In-Patient Care

The in-patient care incentives recognize the importance of continuous doctor-patient relationships including the coordination of patient transitions between hospitals and the offices of community family doctors. It is designed to support and extend the existing care provided in a family doctor’s practice to a hospital environment and back again. The in-patient care incentives and fee promote and support physicians who participate in the GPSC's In-Patient Initiative.

Long-term Care

The GPSC Long-term Care Initiative (LTCI) is designed to enable physicians to develop local, scalable, and sustainable solutions to residential care delivery. The initiative supports Divisions of Family Practice, or self-organizing groups of family physicians where no Divisions exist, to design and implement local solutions that deliver dedicated GP MRP services for patients in residential care facilities. In addition to the initiative funding, there are a number of existing GPSC incentives and MSP fees available to support full-service family physician who provide residential care services.

  • The LTC billing summary is currently under review. Please check back for an updated version.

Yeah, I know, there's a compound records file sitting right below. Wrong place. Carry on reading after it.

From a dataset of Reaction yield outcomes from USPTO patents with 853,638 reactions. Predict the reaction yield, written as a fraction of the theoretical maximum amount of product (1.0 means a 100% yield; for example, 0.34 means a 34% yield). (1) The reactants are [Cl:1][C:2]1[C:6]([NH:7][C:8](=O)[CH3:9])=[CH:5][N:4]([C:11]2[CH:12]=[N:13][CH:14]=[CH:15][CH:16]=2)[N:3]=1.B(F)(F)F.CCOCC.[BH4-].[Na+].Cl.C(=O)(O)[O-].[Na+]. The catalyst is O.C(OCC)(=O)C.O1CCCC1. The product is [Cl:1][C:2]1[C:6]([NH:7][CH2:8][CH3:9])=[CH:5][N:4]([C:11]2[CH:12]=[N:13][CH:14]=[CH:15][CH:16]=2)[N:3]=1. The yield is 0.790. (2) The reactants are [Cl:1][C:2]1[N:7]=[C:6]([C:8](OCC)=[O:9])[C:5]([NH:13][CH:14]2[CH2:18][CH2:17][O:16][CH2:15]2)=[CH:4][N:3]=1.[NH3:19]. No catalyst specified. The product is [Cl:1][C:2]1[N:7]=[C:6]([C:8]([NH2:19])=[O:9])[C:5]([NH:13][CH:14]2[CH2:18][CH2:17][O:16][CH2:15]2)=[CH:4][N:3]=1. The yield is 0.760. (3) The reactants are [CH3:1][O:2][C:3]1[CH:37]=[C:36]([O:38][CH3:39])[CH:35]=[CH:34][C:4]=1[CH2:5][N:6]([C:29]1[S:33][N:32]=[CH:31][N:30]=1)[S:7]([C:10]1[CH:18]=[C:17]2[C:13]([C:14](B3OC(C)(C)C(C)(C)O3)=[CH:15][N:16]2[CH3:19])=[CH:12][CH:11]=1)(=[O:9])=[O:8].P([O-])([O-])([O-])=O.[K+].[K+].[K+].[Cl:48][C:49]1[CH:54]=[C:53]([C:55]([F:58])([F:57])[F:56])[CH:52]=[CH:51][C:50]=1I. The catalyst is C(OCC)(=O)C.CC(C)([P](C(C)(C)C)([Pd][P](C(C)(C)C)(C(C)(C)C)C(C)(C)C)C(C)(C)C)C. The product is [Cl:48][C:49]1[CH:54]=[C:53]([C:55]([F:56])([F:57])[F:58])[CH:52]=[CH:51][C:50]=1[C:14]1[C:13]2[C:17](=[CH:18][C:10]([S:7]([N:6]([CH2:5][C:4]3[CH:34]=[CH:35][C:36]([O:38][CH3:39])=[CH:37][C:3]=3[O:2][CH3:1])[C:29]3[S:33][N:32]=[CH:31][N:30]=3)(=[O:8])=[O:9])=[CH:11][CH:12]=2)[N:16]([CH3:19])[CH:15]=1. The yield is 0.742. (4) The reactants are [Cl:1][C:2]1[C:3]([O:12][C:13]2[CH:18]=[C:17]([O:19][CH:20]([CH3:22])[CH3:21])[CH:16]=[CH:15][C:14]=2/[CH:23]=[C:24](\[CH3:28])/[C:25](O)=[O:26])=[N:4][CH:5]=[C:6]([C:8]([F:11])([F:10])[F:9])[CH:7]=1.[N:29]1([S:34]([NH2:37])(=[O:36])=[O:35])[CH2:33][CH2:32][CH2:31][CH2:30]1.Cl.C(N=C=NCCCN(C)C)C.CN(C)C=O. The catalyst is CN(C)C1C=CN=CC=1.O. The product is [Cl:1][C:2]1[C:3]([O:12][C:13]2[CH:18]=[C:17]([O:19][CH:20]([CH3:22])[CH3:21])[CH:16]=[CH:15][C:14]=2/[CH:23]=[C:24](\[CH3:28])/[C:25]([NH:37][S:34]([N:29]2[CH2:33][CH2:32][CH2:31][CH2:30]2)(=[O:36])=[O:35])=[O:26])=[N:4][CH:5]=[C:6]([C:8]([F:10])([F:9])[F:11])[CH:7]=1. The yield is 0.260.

Maternity Care

The maternity care network incentives support family doctors providing obstetrical and full-scope maternity care to patients in their community through links primarily with other GPs. GPSC obstetrical delivery incentives are intended to encourage family practitioners to continue to provide intra-partum obstetrical care as part of their practice.

Mental Health

The set of mental health incentives support and compensate family doctors for the time and skill it takes to work with patients with mental health conditions. Doctors develop care plans in collaboration with the patient and their support network and, where needed, become an active member of a broader care team in order to help those patients remain safely in their community.

Palliative Care

The palliative care incentives help GPs provide compassionate, collaborative, and holistic care to palliative patients by enabling them to take the required time to plan and coordinate end-of-life care for their patients. These fees support the work of family doctors supporting their patients through the various decisions and plans that need to be made to ensure the best possible quality of life for dying patients and their families. This incentive compensates the family doctor for undertaking and documenting a care plan.

Personal Health Risk Assessment (Prevention)

The family physician is uniquely placed to fit the available health promotion and recommended disease prevention interventions to the individual patient, based on their knowledge of each patient’s personal medical condition, family history, and social, lifestyle and work circumstances. Under this initiative, Family physicians can initiate Personal Health Risk Assessment visits with at risk patient populations as part of proactive care, or in response to patient request for preventive care from the patient in one of the target populations.